Huge global decline in profits
According to the McKinsey Global Fashion Index, fashion companies’ profits declined by approximately 90 percent in 2020, after a four percent rise in 2019. Even in a scenario where the virus is contained relatively quickly in 2021, it is not expected that the industry will return to 2019 levels of activity until the second half of 2022. Recessions in many countries may mean people spend less on clothes in the short to medium term.
Overall decline in clothing sales in the UK
The pandemic changed the pattern of clothing sales in the UK, with less being bought in stores and more online. While this pattern was evident in many retail sectors this year, clothing was the only sector where the increase in online sales did not compensate for the reduction in in-store sales. This resulted in an overall decline of 14 percent in the value of clothing sales for October 2020 compared to pre-pandemic February 2020.
Covid causing job losses
Predictions by the economic consultancy Oxford Economics estimate there will be 240,000 direct job losses in the UK fashion industry as a result of the Covid-19 pandemic. This rises to 350,000 if job losses in the supply chain and related to consumer spending are also included.
As customers do more of their shopping online, jobs in warehouses are increasing as jobs in stores decrease. This could have an impact on who is employed in the retail sector; the Work Foundation think tank concluded that women would be particularly at risk from job losses in the retail sector if the current trend of jobs shifting from stores to warehouses continues.
Conditions for garment workers
The pandemic amplified public awareness of social injustice in the supply chain. As shops were ordered to close, many fashion retailers cancelled orders and deferred payments. This impacted garment workers around the world. Analysis by workers’ rights groups estimated that garment factories and suppliers lost at least $16.2 billion in revenue between April and June in 2020 because brands cancelled orders. Many workers lost their jobs or had their hours significantly cut as a result.
Before the pandemic, several media investigations in the UK revealed garment factory workers being paid less than the minimum wage and working in unsafe conditions. These investigations centred on the factories in the city of Leicester. The allegations received renewed attention when garment factories were blamed for continuing high rates of coronavirus in the city during the summer of 2020. In July, it was reported that the Home Secretary had asked the National Crime Agency to investigate modern slavery allegations in the city’s clothing factories.
There is pressure for fashion brands to increase their corporate responsibility. Initiatives such as #PayUp and the Clean Clothes Campaign encourage fashion brands to improve treatment of workers in their supply chains. In a survey conducted in August 2020, 66 percent of consumers said they would stop or significantly reduce shopping at a brand if they found it was not treating its employees or suppliers’ employees fairly. However, evidence is mixed as to how these factors impact consumer behaviour. Brands that have been exposed as having workers in “unacceptable” conditions in their supply chains have still seen sales growth.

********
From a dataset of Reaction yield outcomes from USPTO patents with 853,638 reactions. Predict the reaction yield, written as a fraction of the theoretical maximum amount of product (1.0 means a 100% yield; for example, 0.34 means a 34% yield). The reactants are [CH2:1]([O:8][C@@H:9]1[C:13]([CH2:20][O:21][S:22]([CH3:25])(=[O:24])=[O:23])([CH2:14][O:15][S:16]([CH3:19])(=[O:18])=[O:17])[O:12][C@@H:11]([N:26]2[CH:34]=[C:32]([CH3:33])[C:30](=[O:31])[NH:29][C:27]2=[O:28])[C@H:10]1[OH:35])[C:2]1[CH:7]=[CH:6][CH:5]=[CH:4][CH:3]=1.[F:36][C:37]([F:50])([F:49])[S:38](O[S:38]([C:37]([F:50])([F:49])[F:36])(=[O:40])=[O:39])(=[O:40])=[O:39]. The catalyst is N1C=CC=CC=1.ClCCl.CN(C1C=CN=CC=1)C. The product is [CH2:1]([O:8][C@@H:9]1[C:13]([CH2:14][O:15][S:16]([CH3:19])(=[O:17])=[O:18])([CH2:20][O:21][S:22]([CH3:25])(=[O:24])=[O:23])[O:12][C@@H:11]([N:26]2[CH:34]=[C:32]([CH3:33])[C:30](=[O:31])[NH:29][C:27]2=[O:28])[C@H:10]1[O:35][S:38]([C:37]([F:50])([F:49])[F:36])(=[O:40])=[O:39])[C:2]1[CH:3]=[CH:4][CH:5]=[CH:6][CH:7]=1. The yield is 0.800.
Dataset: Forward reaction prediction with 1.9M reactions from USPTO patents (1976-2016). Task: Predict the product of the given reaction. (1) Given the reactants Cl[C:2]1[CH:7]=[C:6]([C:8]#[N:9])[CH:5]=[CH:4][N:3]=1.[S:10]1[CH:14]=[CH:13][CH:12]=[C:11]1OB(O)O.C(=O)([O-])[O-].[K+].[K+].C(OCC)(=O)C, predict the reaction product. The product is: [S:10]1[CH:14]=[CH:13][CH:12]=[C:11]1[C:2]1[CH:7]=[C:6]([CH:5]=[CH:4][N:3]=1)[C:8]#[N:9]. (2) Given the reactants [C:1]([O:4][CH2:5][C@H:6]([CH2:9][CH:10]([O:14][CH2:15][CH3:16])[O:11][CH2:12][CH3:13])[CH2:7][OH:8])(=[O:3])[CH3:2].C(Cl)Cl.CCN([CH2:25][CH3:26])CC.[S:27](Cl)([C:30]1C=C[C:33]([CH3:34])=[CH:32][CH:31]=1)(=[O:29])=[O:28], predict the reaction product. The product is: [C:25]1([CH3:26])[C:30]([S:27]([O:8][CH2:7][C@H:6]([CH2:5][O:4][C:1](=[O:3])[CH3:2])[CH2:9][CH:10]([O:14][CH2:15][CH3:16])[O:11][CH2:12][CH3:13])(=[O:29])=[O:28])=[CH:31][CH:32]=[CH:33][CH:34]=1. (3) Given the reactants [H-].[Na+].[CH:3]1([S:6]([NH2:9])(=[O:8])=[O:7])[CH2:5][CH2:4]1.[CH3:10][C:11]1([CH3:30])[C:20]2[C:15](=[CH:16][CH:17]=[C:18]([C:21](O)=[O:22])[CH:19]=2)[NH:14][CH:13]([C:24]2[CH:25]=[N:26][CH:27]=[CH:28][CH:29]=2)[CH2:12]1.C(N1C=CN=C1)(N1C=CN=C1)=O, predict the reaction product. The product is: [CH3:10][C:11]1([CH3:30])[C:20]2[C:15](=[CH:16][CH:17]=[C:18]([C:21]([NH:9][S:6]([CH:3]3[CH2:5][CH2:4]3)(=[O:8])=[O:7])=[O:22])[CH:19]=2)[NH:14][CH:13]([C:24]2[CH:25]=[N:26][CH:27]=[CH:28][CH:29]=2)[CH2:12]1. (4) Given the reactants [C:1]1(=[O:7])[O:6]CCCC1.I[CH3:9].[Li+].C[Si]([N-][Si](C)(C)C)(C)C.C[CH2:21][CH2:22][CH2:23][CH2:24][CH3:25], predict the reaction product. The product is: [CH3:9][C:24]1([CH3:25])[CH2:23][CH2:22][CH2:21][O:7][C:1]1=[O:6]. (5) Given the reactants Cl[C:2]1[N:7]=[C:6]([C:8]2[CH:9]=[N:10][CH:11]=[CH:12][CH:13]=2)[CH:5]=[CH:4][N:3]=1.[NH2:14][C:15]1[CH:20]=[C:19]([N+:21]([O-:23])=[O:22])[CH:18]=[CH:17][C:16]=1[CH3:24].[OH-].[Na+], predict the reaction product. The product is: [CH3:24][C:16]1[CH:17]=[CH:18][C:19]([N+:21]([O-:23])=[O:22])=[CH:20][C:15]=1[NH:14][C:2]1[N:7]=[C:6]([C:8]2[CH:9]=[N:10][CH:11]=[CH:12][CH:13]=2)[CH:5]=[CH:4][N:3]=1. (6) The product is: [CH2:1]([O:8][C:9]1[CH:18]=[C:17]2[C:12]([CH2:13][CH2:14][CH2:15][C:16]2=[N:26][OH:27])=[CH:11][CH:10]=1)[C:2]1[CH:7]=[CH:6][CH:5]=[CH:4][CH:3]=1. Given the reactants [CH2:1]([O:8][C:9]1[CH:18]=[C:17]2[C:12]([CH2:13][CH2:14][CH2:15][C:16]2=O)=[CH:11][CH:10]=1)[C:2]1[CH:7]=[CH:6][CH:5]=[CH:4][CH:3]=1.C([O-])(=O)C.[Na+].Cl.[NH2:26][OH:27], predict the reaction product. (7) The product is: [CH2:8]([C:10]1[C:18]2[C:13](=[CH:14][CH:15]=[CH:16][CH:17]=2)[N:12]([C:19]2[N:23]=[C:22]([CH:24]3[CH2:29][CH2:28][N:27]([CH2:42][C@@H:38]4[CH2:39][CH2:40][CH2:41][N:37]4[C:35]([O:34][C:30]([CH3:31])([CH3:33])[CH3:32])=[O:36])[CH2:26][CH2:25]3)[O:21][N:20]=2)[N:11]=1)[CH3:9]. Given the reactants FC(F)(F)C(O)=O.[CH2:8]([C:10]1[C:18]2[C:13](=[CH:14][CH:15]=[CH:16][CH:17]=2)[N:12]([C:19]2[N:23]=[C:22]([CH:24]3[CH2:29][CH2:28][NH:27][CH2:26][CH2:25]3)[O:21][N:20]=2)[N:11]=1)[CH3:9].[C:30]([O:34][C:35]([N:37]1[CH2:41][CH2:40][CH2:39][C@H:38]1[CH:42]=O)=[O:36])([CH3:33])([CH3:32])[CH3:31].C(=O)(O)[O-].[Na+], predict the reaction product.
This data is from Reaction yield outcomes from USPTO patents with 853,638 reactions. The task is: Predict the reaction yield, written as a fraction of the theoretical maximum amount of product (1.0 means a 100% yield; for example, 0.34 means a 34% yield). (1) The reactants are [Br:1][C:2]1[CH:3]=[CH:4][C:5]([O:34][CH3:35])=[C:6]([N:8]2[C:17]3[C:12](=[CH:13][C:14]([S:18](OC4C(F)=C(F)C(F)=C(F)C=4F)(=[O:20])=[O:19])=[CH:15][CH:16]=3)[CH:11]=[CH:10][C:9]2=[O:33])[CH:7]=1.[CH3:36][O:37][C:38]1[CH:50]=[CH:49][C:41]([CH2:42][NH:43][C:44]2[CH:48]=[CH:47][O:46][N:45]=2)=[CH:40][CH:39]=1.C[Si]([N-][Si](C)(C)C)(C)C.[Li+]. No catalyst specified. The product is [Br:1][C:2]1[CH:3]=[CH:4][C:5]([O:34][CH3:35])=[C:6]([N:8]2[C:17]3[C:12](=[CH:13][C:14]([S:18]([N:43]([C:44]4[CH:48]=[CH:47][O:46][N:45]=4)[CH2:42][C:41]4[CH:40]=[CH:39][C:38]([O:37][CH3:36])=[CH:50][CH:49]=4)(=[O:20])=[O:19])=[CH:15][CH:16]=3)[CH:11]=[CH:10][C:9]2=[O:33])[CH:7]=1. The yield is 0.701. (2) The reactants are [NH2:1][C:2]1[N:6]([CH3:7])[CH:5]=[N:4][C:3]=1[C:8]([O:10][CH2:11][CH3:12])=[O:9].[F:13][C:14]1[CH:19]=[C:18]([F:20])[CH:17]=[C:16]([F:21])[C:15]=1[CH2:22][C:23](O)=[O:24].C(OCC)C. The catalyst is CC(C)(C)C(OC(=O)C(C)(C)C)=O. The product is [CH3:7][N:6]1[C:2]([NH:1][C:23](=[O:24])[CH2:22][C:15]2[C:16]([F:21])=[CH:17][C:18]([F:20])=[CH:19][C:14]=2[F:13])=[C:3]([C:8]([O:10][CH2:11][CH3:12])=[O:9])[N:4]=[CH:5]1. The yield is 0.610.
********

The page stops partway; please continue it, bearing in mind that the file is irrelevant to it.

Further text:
The production, consumption and disposal of clothes has a large environmental impact. The fashion industry is responsible for approximately ten percent of global carbon emissions and 20 percent of waste water.
Consumption of new clothing is estimated to be higher in the UK than any other European country. UK citizens buy an average of 26.7kg of clothing a year per capita. This compares to 16.7kg in Germany, 16kg in Denmark, 14.5kg in Italy, 14kg in the Netherlands and 12.6kg in Sweden.
Only a small proportion of textiles are recycled in the UK. Every year approximately one million tonnes of textiles are discarded in the UK. While some of these are resold in charity shops, around 300,000 tonnes of clothing still ends up in household bins. Approximately 20 percent of this goes to landfill and 80 percent is incinerated.
There are many challenges to recycling clothes. Garments typically include many different materials, such as cotton, elastane and metal for zips and fasteners, which are hard to separate. In addition, most processes to turn the material from clothes back into cloth are costly and result in lower quality fabric. However, experimental technologies for separating natural from synthetic fibres, such as by feeding them to fungi, are being explored.
The easiest way to reduce the environmental impact of clothes is to produce fewer of them. Some research indicates that younger shoppers are not only buying fewer clothes, but are more often renting and reselling clothes as a result of the pandemic. Within the industry, many brands are reducing the amount and variety of clothes they sell, streamlining collections with the aim of reducing waste. However, whether the pandemic will have a lasting impact on shoppers and the fashion industry remains to be seen.
Cover image by Rojan Maguyon from Pexels.